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0

This fixed my color playback related problems: Ctrl+P for Preferences → Video → Output Change the output value to X11 video output (XCB)


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You can use the following command to play only MP3s vlc folder/*.mp3 (GUI) cvlc folder/*.mp3 (CLI) You can specify additional formats using *.ogg etc. If there are subfolders - vlc folder/*/./*.mp3 (GUI) cvlc folder/*/./*.mp3 (CLI)


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Run the following commands sudo apt-get -f install sudo dpkg --configure -a This should install all missing dependencies and configure dpkg.


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Try the following options - Tools menu –> Preferences –> Video –> Choose OpenGL under Output options –> Restart VLC. Tools menu -> Preferences -> Video -> Uncheck "Accelerated Video Output (Overlay") -> Restart VLC.


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I use VLC (ncurses edition) via "sudo apt-get install vlc-nox". I also installed Alsa utilities, to control the volume "sudo apt-get install alsa-utils". You'll be downloading a lot of multimedia libraries, without the X windows stuff. Make sure your userID is a member of "video" and "audio" groups. You can kick off a DVD via "vlc dvd:///dev/dvd". Or as ...


1

There are two ways you can instruct VLC to quit playback after the playlist is played fully: By supplying the --play-and-exit CLI option, e.g.: cvlc --play-and-exit audio1.mp3 audio2.mp3 or vlc --play-and-exit audio1.mp3 audio2.mp3 By adding the dummy item vlc://quit to your playlist, e.g.: cvlc audio1.mp3 audio2.mp3 vlc://quit or vlc audio1.mp3 ...


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Probably it's just that vlc needs some more time after the seek operation to resync and play audio / video properly. This can happen with some poorly encoded video files that might be huge or just have incorrect/obsolete structure. Try changing the video file and see if you still face the same behavior.


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Is it possible that VLC is for some reason ignoring the config file or recreating it? What I'm finding is that the config file is setup per user and the below location would be where one could find the file. I'm curious if perhaps that file is getting recreated every time? Linux / Unix: $(HOME)/.config/vlc/vlcrc (v0.9.0 and above), $(HOME)/.vlc/vlcrc (v0.8 ...


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you can always take control by suffixing an & at the end of the command. the command will launch and you will also have control on the terminal. try cvlc 732533130.mp3 &


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Yay, I fixed it on my own! I just removed the repository I added above and updated with the commands sudo rm /etc/apt/sources.list.d/videolan-* && sudo apt-get update


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I don't have a specific answer for that situation but you can usually find out (or get around it) with some troubleshooting: Most of the upgrade issues are caused by some former settings / config files not being handled gracefully by the newer version of a package. Packages do their best to either be backwards compatible or migrate user's settings so that ...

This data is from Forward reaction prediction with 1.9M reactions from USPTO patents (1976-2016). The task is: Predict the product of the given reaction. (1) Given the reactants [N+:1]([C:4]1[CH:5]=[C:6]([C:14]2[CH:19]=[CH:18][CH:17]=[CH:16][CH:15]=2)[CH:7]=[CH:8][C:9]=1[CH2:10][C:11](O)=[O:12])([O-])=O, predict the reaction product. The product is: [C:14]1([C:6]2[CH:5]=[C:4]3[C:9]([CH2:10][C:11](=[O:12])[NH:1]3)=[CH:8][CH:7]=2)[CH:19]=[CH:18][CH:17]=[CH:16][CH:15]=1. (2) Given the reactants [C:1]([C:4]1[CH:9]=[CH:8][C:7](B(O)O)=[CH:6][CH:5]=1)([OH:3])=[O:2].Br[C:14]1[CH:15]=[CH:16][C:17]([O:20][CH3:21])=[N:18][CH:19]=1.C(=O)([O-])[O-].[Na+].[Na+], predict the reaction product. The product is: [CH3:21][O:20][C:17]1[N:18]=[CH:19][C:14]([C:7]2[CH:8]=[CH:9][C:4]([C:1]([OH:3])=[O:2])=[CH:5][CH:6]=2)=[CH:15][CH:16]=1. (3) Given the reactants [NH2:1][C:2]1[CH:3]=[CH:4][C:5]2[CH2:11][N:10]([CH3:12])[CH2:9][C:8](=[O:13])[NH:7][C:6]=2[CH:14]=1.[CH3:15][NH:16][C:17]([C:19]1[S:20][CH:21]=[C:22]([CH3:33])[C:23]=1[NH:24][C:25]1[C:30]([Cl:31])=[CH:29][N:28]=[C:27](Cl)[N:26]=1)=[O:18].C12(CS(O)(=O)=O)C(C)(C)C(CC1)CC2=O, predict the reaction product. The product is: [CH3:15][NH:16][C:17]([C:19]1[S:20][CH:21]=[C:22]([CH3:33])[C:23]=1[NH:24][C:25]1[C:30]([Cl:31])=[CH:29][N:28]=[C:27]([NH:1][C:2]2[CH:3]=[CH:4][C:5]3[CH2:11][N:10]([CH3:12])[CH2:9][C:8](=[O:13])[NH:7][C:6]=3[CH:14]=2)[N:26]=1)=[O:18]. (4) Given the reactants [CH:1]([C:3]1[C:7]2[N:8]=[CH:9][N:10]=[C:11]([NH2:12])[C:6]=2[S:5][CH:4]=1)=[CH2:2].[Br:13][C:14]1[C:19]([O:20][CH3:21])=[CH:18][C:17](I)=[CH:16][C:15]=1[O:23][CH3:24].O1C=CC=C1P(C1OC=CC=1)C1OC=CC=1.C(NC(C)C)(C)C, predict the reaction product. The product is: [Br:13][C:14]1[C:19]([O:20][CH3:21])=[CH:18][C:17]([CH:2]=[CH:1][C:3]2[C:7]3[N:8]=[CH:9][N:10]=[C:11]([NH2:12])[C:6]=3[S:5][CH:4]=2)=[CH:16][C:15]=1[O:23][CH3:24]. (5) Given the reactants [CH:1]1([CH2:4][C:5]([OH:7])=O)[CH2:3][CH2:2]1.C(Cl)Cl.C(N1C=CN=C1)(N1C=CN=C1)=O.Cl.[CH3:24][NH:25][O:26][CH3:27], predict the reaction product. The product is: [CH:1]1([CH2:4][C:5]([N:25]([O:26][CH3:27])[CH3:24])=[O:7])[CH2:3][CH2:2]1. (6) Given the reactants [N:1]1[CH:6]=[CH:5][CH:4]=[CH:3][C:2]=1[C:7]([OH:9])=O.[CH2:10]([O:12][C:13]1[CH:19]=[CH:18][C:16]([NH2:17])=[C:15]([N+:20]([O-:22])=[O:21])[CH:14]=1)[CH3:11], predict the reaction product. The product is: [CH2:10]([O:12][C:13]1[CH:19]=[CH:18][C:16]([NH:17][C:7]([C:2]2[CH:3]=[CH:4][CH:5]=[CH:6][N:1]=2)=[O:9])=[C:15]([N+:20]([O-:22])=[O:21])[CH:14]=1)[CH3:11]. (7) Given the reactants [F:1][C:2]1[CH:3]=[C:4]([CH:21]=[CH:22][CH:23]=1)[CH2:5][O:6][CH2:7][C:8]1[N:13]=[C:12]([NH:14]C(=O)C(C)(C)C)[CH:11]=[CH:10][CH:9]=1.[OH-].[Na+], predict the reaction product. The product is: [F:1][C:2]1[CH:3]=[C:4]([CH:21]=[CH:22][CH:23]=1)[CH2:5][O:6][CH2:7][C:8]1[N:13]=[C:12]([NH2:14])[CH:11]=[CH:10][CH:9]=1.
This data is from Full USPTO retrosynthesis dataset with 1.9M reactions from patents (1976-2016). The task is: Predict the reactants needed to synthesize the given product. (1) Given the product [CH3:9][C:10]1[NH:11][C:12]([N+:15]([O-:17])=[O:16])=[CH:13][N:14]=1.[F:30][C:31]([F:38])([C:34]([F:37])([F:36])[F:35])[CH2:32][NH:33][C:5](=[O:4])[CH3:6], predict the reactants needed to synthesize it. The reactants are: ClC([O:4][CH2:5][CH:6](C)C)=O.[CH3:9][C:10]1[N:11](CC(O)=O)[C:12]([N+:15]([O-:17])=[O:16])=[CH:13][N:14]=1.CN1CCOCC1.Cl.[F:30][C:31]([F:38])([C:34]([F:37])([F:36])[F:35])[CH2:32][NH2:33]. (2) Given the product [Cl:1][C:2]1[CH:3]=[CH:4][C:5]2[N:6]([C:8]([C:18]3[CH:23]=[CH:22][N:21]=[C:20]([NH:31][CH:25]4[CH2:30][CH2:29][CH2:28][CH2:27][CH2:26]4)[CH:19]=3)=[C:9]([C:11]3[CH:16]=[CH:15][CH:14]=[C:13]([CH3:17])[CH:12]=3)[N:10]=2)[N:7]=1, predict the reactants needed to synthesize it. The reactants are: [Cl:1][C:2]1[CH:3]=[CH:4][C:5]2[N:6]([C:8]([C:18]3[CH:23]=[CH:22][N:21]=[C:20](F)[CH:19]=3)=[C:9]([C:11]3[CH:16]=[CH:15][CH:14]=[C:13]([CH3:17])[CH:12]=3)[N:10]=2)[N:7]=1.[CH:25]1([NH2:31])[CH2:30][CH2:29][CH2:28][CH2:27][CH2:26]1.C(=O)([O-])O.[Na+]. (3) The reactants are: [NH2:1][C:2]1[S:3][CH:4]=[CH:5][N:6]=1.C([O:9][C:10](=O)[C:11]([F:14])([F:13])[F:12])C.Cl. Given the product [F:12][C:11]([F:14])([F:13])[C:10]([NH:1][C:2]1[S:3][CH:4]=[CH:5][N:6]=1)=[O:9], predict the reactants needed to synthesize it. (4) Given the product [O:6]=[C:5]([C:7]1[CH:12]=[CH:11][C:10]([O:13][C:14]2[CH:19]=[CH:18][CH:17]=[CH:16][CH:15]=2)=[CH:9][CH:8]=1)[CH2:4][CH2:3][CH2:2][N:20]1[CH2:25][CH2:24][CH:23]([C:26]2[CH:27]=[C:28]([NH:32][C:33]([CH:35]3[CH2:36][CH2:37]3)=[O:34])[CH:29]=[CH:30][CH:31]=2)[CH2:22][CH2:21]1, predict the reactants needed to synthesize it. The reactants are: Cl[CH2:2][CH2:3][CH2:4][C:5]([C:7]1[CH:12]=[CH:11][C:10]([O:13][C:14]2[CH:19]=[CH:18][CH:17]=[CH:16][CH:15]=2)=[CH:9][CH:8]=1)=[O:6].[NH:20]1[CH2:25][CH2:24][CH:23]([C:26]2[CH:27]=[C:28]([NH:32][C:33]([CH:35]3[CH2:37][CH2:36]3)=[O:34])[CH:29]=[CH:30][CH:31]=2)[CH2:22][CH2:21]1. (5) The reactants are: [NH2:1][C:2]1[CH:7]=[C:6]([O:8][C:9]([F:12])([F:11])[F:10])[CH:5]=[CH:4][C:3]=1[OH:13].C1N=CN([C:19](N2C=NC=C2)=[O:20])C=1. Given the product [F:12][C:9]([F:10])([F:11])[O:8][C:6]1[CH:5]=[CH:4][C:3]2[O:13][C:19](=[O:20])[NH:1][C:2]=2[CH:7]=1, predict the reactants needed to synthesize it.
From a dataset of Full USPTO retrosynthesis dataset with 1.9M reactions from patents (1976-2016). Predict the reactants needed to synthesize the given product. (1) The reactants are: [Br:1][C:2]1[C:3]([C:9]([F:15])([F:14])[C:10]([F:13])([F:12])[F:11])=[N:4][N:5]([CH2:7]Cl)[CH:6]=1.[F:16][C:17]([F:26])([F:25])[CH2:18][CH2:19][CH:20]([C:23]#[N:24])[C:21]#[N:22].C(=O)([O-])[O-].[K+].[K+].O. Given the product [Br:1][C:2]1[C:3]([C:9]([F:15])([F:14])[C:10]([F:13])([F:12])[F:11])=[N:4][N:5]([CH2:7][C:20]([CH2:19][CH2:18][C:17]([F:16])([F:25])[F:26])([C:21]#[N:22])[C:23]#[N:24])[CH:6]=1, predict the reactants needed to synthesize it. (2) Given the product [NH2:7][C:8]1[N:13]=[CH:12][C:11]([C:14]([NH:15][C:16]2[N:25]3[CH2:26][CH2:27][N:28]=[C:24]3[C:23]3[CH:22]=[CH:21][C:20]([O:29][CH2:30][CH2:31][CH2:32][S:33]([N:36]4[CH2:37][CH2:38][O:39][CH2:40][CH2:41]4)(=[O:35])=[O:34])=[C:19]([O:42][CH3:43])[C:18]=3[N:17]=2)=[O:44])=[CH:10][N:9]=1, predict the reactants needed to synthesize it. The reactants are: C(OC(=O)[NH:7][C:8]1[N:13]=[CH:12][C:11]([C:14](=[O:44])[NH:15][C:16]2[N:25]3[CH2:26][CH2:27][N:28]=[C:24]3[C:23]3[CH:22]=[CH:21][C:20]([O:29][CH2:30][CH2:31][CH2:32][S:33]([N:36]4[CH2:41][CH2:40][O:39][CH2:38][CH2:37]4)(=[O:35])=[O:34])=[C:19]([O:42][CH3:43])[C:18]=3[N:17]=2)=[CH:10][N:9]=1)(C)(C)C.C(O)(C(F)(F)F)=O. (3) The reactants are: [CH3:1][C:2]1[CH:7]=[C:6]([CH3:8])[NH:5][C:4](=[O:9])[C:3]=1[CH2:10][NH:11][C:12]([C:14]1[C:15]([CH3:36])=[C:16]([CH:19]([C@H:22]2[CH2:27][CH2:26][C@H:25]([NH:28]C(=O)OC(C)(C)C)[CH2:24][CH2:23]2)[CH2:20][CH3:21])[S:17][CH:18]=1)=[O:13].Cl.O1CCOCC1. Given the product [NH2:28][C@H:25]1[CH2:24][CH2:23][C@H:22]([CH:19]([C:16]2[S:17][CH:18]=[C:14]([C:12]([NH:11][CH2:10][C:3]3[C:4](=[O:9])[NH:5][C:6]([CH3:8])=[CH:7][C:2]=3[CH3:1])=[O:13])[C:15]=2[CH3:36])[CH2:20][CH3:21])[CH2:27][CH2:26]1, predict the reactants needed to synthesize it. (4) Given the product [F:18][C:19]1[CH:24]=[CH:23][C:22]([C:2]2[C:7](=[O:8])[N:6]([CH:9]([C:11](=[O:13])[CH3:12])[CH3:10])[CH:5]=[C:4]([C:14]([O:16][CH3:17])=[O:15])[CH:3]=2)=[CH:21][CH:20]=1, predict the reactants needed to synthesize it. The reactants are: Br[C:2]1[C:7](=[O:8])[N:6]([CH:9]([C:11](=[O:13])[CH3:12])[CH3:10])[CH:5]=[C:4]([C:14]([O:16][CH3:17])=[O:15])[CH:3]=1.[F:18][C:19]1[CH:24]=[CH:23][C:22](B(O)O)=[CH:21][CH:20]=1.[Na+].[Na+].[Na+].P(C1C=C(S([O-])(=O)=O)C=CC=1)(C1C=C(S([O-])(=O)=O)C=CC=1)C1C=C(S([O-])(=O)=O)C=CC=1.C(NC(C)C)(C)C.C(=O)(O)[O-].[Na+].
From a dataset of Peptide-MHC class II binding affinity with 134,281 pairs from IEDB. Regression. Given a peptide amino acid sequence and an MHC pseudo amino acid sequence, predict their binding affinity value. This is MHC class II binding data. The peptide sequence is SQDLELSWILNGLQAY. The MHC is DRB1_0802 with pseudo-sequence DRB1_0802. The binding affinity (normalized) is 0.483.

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I'm assuming that SMplayer can play your WMV files but totem and VLC can not. so here's the solution: look for libavcodec extra in synaptic package manager and mark it for remove. it shows you a list of to be removed softwares and packages. press ok and do apply then log out. log back in and remove ubuntu-restricted-extras in software center. log out ...


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This is a complementary answer to the main one. Depending on the aspect ratio, a video image may have or may not have a black space under the video. Considering the linked answer: when the picture has a black space below it, it also has a black space above it, and so the picture is not squeezed, but moved upwards, while the above space is diminished ...


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I think the answer under the other question provides a solution in VLC but only suitable to certain aspect ratios. Depending on the aspect ratio, a video image may have or may not have a black space under the video. Considering the linked answer: when the picture has a black space below it, it also has a black space above it, and so the picture is not ...


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Short answer Sounds like an overheating problem. Long answer Video decoding (without proper hardware acceleration support) and scientific computing are very demanding tasks and will consume more electric power and consequently heat up your computer. If too much dust assembles over time, the internal fans aren't able to keep enough cool air streaming ...


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Open vlc and then go to preferences > video > select in the output "X11 video output" (you can mess with this to find the one that works best for you). That's it :P


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There are two possibilities on how to grab video from a TV tuner : You can grab the video-stream from composite video output such as audio/video connectors on the back of satellite receiver. You request the composite video input of the TV tuner with this command: vlc v4l2://dev/video0:input=1 or you can add :input=1 to video0 in the GUI input= could be ...


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I had the exact same problem, go into the settings and disable hardware acceleration, after that you won't have any annoying green lines.



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